Due to the decline of the ship artillery epoch and the development of ship radio electronic equipment and guided missile weapons (URO) - British destroyers were divided into narrow-purpose subclasses.
To provide anti-submarine escorts, a new independent class was allocated: the frigate, and to provide air defense (air defense defense) - the destroyer of air defense.
Thus, first 22 type frigates were created as ASW vessels, but over time the concept of multi-purpose frigates (general-purpose frigates) was developed and 22 type ships were re-armed and reclassified into general-purpose frigates, and the differences between the subclasses blurred.
The role of 22 frigates in the structure of the Navy of those years can be judged from the list of requirements of the General Staff of Her Majesty, compiled in the 1967 year.
After the closure of the project CVA-01 *, the Royal Navy conducted a complete reassessment of the requirements for the future surface fleet, and concluded that the fleet needed the following five new types of ships:
1). Helicopter cruisers (anti-submarine cruisers) with a large air group consisting of PLO helicopters. As a result, this requirement led to the creation of Invincible light aircraft carriers.
2). Air defense destroyers: smaller in size and cheaper than the destroyers of the type "County" - led to the creation of destroyers such as 42.
3). Frigates URO: multi-purpose ships with a displacement of 3000 ÷ 6000 t, with rocket armament as a possible successor to frigates of the class “Leander” (Type 12) - led to the creation of frigates of the type 22.
4). Patrol frigates: cheaper than Leander-class frigates - led to the creation of Amazon-type frigates (project 21).
5). Minesweepers: as a possible successor to Ton-class ships (Ton-class minesweeper) - led to the creation of minesweepers looking for hunt-type mines.
* Project CVA-01 - Construction of heavy attack aircraft carriers such as “Queen Elizabeth”. Launched in the middle of 1960-ies, discontinued (before the construction of the lead ship) in February 1966.
To repel attacks from the air and defeat various air targets, the armaments of promising aircraft carriers (the future Invincible type) were envisaged before the 2-x PU for the Sea Dart air defense missile system with ammunition up to 36 SAM. And among other types of ships - an increased ammunition load of missiles for the C-Dart system (20-22 missiles) should have been equipped, naturally, with anti-aircraft destroyers. After all, their main task is to provide air defense of the naval groups, so each British aircraft carrier had to go into combat service in remote areas of the oceans, accompanied by a destroyer of air defense.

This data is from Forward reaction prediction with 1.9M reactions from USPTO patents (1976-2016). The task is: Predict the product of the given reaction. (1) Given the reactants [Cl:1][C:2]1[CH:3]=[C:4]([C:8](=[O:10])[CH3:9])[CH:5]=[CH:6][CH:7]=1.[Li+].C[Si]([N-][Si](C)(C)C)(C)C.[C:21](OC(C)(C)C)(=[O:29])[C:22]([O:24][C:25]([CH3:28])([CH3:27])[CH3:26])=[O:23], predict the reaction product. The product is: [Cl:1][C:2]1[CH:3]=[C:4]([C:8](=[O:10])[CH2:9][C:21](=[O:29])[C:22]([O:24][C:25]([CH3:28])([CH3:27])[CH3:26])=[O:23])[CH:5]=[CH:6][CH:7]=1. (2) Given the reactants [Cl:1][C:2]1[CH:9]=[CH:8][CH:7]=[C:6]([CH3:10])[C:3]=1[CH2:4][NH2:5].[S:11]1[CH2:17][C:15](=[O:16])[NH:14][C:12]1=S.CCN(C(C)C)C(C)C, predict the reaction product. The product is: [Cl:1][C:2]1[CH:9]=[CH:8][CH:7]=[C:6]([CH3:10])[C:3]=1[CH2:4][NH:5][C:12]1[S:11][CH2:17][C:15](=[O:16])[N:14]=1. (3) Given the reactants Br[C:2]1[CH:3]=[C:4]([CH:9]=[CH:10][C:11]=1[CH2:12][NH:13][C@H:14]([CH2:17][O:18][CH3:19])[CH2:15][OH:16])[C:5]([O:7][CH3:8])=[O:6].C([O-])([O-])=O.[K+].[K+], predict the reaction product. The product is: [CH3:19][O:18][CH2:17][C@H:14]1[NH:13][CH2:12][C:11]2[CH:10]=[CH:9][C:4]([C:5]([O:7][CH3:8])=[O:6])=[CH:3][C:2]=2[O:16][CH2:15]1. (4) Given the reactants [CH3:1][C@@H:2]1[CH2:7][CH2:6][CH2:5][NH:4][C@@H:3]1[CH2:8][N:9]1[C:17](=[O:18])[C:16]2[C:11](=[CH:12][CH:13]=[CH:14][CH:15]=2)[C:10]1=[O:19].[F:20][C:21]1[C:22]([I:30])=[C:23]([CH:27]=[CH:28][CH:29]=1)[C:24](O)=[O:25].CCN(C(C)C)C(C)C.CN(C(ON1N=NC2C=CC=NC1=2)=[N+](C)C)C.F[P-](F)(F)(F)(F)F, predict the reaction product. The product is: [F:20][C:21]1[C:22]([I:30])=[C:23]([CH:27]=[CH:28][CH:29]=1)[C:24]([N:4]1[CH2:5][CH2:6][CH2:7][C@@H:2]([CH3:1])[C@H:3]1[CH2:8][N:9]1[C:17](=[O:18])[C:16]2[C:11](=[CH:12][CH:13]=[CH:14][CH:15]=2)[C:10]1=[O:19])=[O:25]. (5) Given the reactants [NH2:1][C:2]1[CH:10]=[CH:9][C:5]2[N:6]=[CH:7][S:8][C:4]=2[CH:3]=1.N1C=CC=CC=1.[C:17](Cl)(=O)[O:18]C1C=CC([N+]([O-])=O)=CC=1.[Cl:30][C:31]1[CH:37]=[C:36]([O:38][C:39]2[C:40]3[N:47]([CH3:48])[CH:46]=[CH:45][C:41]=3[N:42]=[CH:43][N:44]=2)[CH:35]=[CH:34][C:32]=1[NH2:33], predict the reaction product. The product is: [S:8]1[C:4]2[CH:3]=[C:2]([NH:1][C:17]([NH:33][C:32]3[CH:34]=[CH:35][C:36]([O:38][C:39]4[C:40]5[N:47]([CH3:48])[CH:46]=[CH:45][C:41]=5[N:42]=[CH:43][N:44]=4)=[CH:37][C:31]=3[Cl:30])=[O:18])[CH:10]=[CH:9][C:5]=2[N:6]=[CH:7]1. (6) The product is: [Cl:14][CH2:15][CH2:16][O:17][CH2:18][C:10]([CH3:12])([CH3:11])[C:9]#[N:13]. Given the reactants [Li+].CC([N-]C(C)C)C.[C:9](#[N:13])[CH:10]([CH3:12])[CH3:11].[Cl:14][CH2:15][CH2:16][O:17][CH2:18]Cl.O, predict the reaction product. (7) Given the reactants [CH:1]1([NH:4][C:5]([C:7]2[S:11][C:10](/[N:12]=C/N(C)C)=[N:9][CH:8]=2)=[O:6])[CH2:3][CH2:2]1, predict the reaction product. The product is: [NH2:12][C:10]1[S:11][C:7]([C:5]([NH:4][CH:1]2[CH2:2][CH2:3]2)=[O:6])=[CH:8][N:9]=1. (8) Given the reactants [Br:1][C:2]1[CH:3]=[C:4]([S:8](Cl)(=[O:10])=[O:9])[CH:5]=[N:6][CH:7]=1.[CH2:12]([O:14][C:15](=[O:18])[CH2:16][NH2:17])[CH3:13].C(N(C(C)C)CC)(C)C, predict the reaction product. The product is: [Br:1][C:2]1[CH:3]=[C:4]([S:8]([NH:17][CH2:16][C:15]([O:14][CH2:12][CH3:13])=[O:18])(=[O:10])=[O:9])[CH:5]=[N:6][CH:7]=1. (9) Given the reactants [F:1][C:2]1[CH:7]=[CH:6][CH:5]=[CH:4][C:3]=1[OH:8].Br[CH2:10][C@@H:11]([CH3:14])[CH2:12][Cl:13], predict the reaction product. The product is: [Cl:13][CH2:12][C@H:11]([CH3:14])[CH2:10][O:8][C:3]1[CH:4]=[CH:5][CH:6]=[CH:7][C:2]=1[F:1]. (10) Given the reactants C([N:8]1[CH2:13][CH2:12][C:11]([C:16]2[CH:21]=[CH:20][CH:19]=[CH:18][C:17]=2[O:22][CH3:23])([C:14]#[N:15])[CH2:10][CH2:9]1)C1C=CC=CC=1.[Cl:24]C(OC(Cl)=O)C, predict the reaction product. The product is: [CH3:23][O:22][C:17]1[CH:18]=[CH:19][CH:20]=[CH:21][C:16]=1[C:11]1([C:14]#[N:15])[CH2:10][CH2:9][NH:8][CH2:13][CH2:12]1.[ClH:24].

Although the 12 type frigates are significantly inferior to their successors, the 22 type frigates by tonnage, but in the underwater contours of the frigate hulls of these types there is a known similarity.
Since in 1960, the design department of the Admiralty was loaded, and the design of the URO frigates (type 22) were delayed, it was necessary to compensate for the lack of ships of this type. Therefore, as a temporary measure, project documentation for the construction of a different type of ships was purchased from a private shipbuilding company. Later, they became known as frigates of the class “Amazon” or “Type 21”.
It was not clear who designed the 22 type, but it is known that documentation specialists from Yarrow from Glasgow were responsible for the documentation refinement, and one of the departments of the Admiralty Department (Ship Department) controlled and was in charge of the project. The design of URO frigates (type 22) was demanding the construction of patrol frigates (type 21) and the destroyers of air defense that were needed “yesterday” (type 42).
The construction of most of the 22 frigates (10 of 14) was carried out by a solid company founded in 1865: Yarrow Shipyard from Glasgow in Scotland (Yarrow Shipbuilders Limited). During its long history, Yarrow Shipyard changed several names: at first it was called “Upper Clyde Shipbuilders”, then “British Shipbuilders”, then “GEC Marconi Marine” and, finally, in 1999 it was called “BAE Systems”.
Another 3 frigate, Sheffield (F96); Coventry (F98) and Chatham (F87) were built by one of the most famous shipbuilding companies in the world, the British firm Swan Hunter, founded in 1880 year. In the XXI century, Swan Hunter closed its shipbuilding industry and focused only on design.
And an even older and no less respected company (founded in 1828), Cammell Laird, had already received a modest order for the construction of the penultimate frigate of the third series Campbeltown (F86). It was privatized in 1986 and taken over by Vickers Shipbuilding & Engineering Ltd (VSEL). 1987 to 1993 3 Upholder submarines left Cammell Laird's stocks, and then VSEL closed its Cammel Laird shipyard.
What's in a name?
It was originally planned to give the names of new types of frigates in alphabetical order. Thus, the names of all the new patrol frigates (type 21) began with the letter “A”: Amazon (F169), Antelope (F170), Ambuscade (F172) and so on. In total, the 8 patrol frigate was built and the names of all eight began with the letter “A”. Therefore, the names of all new frigates of URO (type 22) were to begin with the letter “B”.